Eatsa employs no waiters or cashiers. Patrons order their Eatsa meals through a smartphone app or at one of the in-store ordering kiosks. These kiosks consist of Apple iPad devices mounted and framed on a stand. When the food is ready, the customer’s name appears on a screen along with a number. The number directs the customer to a cubby where they can retrieve their food. The entire process is silent. The audio jacks and home buttons required for accessible options are covered by a frame, and no tactile features exist on the kiosks. Eatsa’s phone app is also incompatible with screen-reader technology, and the food pickup process has no audible or tactile cues. While Eatsa’s kiosks contain an option to request assistance from an employee, this feature is inaccessible to blind customers. ACB is seeking an injunction against Eatsa’s further discrimination of persons with disabilities and a comprehensive plan from the chain to provide blind patrons independent access to Eatsa restaurants.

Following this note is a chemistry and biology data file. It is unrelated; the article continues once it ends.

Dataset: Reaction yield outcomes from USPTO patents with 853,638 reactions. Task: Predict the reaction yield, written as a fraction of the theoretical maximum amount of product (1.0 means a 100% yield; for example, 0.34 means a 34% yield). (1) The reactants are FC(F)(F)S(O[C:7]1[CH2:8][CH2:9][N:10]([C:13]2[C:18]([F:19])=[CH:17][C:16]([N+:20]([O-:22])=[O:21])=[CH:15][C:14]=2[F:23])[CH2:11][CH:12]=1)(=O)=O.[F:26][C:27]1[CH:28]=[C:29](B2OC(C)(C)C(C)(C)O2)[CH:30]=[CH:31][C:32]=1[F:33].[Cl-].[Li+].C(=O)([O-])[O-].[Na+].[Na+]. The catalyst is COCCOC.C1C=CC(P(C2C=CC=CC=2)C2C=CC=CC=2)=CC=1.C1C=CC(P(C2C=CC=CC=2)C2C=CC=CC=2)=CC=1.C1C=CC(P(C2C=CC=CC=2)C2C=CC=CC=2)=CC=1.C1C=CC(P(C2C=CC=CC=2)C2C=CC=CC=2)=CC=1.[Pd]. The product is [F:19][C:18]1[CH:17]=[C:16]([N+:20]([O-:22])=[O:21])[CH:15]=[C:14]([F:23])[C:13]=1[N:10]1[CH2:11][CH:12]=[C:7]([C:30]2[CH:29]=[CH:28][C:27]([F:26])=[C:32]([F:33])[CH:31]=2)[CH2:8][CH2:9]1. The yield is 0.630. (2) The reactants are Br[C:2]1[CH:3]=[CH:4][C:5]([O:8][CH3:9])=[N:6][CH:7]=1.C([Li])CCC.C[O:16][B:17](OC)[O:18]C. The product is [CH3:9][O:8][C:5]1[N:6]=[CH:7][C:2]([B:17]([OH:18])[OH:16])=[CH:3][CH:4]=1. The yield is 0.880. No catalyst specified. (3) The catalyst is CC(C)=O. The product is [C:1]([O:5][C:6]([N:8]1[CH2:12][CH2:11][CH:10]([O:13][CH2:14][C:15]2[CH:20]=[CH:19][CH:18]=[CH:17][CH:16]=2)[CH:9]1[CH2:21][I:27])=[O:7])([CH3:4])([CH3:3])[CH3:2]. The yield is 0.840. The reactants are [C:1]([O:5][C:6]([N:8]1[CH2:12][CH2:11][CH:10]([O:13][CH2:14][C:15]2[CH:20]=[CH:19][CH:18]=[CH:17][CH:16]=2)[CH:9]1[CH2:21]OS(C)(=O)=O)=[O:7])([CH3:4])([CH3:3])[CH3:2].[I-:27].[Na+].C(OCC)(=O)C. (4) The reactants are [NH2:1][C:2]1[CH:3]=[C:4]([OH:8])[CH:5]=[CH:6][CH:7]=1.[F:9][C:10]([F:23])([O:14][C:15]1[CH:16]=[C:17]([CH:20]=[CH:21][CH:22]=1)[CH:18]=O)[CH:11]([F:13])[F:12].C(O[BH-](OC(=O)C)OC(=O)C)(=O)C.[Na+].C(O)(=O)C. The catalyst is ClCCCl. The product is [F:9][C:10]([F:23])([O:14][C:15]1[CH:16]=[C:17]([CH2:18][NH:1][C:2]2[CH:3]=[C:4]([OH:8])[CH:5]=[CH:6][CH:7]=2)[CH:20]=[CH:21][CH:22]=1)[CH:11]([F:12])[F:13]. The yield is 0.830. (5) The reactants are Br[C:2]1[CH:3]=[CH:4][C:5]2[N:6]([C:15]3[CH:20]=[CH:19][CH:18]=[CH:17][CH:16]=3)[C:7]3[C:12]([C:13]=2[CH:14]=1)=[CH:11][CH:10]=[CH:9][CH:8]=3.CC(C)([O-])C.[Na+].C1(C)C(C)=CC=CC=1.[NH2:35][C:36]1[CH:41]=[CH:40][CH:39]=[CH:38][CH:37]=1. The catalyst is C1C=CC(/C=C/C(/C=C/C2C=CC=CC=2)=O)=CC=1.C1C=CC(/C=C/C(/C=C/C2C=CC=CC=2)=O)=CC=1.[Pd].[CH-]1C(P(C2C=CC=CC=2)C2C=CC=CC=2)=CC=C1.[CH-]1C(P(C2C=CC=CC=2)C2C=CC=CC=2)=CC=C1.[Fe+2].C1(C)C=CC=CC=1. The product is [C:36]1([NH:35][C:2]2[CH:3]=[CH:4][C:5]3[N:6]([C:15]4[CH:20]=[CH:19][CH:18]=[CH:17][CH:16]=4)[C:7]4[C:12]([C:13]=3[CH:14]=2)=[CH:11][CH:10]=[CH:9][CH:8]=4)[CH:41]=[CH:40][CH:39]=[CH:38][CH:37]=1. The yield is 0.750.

On the legislative front, our thanks to Reps. Carolyn Maloney (D-NY), Gus Bilirakis (R-FL), and Steve Cohen (D-TN) on reintroduction of the Medicare Demonstration of Coverage of Low Vision Devices Act of 2017 (H.R. 2050). This legislation will establish a national demonstration/research project tasked with identifying the impact to Medicare and Medicare recipients who are prescribed low-vision devices over a certain threshold cost. As Congress looks for ways to improve health-care costs, ACB will urge the House of Representatives to support H.R. 2050, and move toward expanding greater independence for the millions of older Americans with severe vision loss.
I need to comment briefly on continuing developments surrounding ACB’s efforts regarding accessible currency. In 2016, the government moved back the target date for the next currency redesign involving the $10 note from 2020 to 2026. Frustrated by the delays on the part of the government, ACB sought an order from the district court requiring that the $10 bill be made accessible by 2020, and all the remaining denominations be made accessible by 2026. While this order was under consideration, the Treasury secretary advised the court that he has already complied with his legal obligation to make currency accessible by furnishing external currency readers to people with visual impairments. While the secretary indicated that he still intended to proceed with adding a tactile feature in the next major redesign, he was doing so as a matter of policy, as opposed to fulfilling a legal requirement.